You are on page 1of 3

First summative in Earth Science (Rock Cycle)  Igneous rocks are formed by the

cooling of and crystallization of hot, molten

 The Rock Cycle is a group of changes.
rock material called magma.
Igneous rock can change into sedimentary rock
or into metamorphic rock. Sedimentary rock  Sedimentary rocks are formed
can change into metamorphic rock or into when weathered products are transported by
igneous rock. Metamorphic rock can change running water and later deposited in the
into igneous or sedimentary rock. ocean where it is lithified.
 A metamorphic rock is a result of
a transformation of a pre-existing rock. The
original rock is subjected to very high heat
and pressure, which physical and/or chemical
Igneous Rocks
 It makes up 95% the Earth’s crust
 It’s composition:
a. Oxygen – 46% Iron – 6% Sodium – 3%
b. Silicon – 27% Calcium – 4% Magnesium 3%
c. Aluminum 8% Potassium – 3%
 The most common igneous rock:
A. granite
B. Basalt
Types of Igneous Rocks
 The rocks resulting when lava solidifies are
classified as extrusive rocks.
 The magma that does not reach the surface
and crystallizes at great depths are called
intrusive rocks.

Intrusive rocks

• Intrusive igneous rocks crystallize

below Earth's surface, and the slow cooling
 A rock is an indefinite mixture of that occurs there allows large crystals to
naturally occurring substances, mainly form. Examples of intrusive igneous rocks
minerals. Its makeup may vary in are diorite, gabbro, granite, pegmatite,
containment of minerals and peridotite.
and organic substances, and its
More Examples of intrusive Igneous Rocks
composition is never exact.
 The Three Types of Rocks • A. granite
A. Igneous Rock
B. Sedimentary Rock
C. Metamorphic Rock

• B. rhyolite
• C. diorite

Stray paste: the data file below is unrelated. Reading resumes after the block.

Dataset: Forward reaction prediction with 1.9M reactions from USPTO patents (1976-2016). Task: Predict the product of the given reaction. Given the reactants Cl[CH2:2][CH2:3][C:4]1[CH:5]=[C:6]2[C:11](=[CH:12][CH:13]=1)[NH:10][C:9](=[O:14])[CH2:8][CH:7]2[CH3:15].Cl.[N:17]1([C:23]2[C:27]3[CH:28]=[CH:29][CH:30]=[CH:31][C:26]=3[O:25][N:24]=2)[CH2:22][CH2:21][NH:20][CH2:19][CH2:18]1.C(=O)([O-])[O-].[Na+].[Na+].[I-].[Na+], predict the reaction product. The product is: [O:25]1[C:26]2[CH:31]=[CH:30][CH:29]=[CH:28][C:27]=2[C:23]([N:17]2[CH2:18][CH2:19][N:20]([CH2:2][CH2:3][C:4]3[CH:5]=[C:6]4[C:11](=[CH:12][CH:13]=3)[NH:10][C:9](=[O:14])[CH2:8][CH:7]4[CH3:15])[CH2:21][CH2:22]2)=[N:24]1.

• D. andesite
• E. basalt

• F. gabbro

Uses of Igneous Rocks
Sedimentary Rocks
 Granite, Basalt, Pumice are some of  Sedimentary rocks are formed when
the examples of Igneous Rocks. Granite: Used for weathered products are transported by
expensive kitchen worktops, for construction of running water and later deposited in the
monuments, bridges, office buildings, ocean where it is lithified.
decorative aggregates, flooring and interior  These rocks account for about 75% of the
decoration. Granite looks smooth and shiny rocks on the surface.
when polished and is the most commonly used  Weathering is the breakdown of
igneous rock. rocks at the Earth’s surface, by the action of
rainwater, extremes of temperature, and
More Examples of intrusive Igneous Rocks biological activity. It does not involve the
 granite removal of rock material.

There are three types of

weathering, physical, chemical and
 B. rhyolite
 Physical weathering is caused by the
effects of changing temperature on rocks,
causing the rock to break apart. The process is
 C. diorite sometimes assisted by water.
 Chemical weathering is caused by
rain water reacting with the mineral grains
in rocks to form new minerals (clays) and
 D. andesite soluble salts. These reactions occur
 E. basalt particularly when the water is slightly
 Physical Weathering

 F. gabbro
Extrusive igneous rocks
 Extrusive igneous rocks form when
magma reaches the Earth's surface a volcano
and cools quickly. Most extrusive (volcanic)
rocks have small crystals. Examples include
basalt, rhyolite, andesite, and obsidian.
 Chemical Weathering
Biological Weathering
 Trees put down roots through joints or cracks
in the rock in order to find moisture. As the
tree grows, the roots gradually prize the rock
 Biological Weathering

 Many animals, such as these Piddock shells,

bore into rocks for protection either by
scraping away the grains or secreting acid to
dissolve the rock.

 Chemical Weathering

Water contains many weak acids such as carbonic

acid. This is weak, but abundant, acid is formed • Even the tiniest bacteria, algae and lichens
when carbon dioxide gas from the atmosphere mixes produce chemicals that help break down the
with rainwater. Sulfur dioxide and nitrogen gases rock on which they live, so they can get the
create other types of acid rain that act as chemical nutrients they need.
weathering agents.

• Carbonation is the process of rock

minerals reacting with carbonic acid.
Carbonic acid is formed when water combines
with carbon dioxide. Carbonic acid dissolves
or breaks down minerals in the rock.
 CO2 + H2O → H2CO3
(carbon dioxide + water → carbonic acid)

 CaCO3 + H2CO3 → Ca2+ + 2HCO3-

(calcite + carbonic acid → calcium +
 Oxidation is another kind of
chemical weathering that occurs when
oxygen combines with another substance and
creates compounds called oxides. Rust, for
example, is iron oxide. When rocks,
particularly those with iron in them, are
exposed to air and water, the iron undergoes
oxidation, which can weaken the rocks and
make them crumble.